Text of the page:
I am currently working on a masters level paper regarding Catherine Howard. I am approaching the paper from the view that while her guilt of infidelity is hard to fight, the treatment of her life has been treated rather cruelly. I have read several books on her and I find myself filled with pity for the young girl. I was thinking of using the possibility of her being emotionally and even sexually abused. Can you point me toward some articles or books that might help me? I am interested in either the point of view that I may be on the right path or that I am seriously wrong. It may be that I am off base due to the Tudor era beliefs toward women.
Thank you for any help you can provide.
'Catherine Howard: a Tudor Conspiracy' by Joanna Denny and Agnes Strickland's 'Queens of England' follow the abused/neglected child approach. Denny sees her as being abused, or at least of witnessing events that made her sexually aware, at a very early age.ReplyDelete
I have been doing research on Norfolk House itself and on Katheryn's step-grandmother for a couple of years now and there is nothing to be found about Katheryn's early life except what is in 'Letters & Papers', as far as I can tell, which is why books about her are padded out with information about Tudor life in general.
I agree with Lady Antonia Fraser and David Starkey that Katheryn's upbringing was not that of an unwanted or discarded child and was not so different from many other noble girls of the time. The upbringing of children of the Tudor nobility bears no comparison with what we today would regard as a happy home life with mum and dad.
I think you need to be careful with the idea that she was sexually abused by Manox. She made it clear she would not marry him but agreed to meet him to allow him 'special favours'; not only did she turn up at the appointed place and time - which she did not need to do - she also, as he rather quaintly put it at his interrogation, allowed him go a lot further than he expected and 'to feel more than was convenient'. She says it all, I think, in her letter of confession to Henry VIII,
'At the flattering and fair persuasions of Manox, being but a young girl, I suffered him at sundry times to handle and touch the secret parts of my body which neither became me with honesty to permit nor him to require...'
She also blames Dereham for leading her astray, but she was older then, old enough to know that stealing the dormitory keys was wrong, and she had already been chastised by the Duchess several times.
I find myself rather liking Katheryn (so does david Starkey,I think), whose misfortune it was to have caught the eye of a man like Henry VIII. What a dreadful waste of a young life.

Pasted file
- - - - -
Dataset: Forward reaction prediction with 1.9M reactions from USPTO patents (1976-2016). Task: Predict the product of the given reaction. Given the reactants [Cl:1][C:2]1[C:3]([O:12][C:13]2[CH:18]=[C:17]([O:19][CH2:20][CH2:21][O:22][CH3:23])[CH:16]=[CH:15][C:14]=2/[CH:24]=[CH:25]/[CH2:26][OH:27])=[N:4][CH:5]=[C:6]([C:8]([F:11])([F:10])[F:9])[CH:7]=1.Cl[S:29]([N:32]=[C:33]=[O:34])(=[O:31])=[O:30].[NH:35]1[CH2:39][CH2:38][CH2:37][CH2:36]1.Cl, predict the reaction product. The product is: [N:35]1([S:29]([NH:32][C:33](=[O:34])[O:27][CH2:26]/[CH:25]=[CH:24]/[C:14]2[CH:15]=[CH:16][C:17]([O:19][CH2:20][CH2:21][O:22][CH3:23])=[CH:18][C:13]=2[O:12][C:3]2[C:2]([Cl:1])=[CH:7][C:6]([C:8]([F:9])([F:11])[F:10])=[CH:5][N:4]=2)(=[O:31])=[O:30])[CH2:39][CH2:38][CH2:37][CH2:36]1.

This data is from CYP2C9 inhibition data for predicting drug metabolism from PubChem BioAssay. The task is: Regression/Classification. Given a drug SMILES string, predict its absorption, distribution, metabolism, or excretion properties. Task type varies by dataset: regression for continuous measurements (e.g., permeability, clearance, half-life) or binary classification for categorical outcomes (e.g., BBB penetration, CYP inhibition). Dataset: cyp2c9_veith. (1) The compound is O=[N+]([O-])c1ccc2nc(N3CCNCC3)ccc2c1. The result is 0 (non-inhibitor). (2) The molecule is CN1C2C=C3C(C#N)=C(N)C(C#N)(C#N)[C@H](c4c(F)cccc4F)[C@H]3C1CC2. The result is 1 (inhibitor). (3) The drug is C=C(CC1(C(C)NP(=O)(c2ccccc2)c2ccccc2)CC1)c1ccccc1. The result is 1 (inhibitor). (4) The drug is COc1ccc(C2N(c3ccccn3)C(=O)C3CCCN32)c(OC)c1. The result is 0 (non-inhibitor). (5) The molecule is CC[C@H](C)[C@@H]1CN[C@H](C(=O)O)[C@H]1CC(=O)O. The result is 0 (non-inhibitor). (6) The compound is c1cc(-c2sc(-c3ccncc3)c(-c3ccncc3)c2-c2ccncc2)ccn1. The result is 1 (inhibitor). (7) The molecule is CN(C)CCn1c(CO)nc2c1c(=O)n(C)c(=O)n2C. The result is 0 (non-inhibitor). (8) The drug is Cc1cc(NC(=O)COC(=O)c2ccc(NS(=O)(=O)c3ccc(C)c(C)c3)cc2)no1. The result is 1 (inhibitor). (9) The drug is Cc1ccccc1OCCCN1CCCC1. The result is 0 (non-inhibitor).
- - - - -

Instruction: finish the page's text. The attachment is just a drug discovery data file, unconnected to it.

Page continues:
I am trying to compose my summing up prior to publication of my research and I think there is so little information on Katheryn, and what there is was extracted under interrogation and is often dubious, that you can put just about any spin on it you wish and half a dozen people could argue her case from different angles.
Let us know how you get on.
I'm not sure of exactly how accurate this novel is, as it is a fiction novel, but The Tudor Wife by Emily Purdy gives a great deal of description of the life Catherine Howard led prior to entering the Royal Court. It describes how she was raised at her grandmother's house where she shared a dormitory with the maids from about the age of five. Each night the men within the household came to the dormitory to dally with the maids while little Catherine slept on in a bed she shared with an Alice Restwold. One night it seems she woke up and witnessed the goings on with the maids and Alice apparently flew into a rage at her, then talked sweetly to Kat about how she needed to keep it all secret. Thus at that tender age of five, little Kat apparently became part of the debauchery, partaking in kisses, touching, caresses and adult games, but was not to be 'deflowered' because she was a Howard and her honour had to remain intact.ReplyDelete
The book refers to several years later when she was thirteen, and of Henry Madox's desire to take her maidenhead, with Catherine's willingness to allow him. Her grandmother caught them in the act and dismissed Madox and beat Catherine so severely she was left with bruises. She even intimately examined Kat to ensure she had not been violated.
It describes how her relationship with Francis Dereham developed into a makeshift game of husband and wife, where she willingly lost her virginity to him. Again the grandmother caught her in the arms of another man, and again she was beaten black and blue.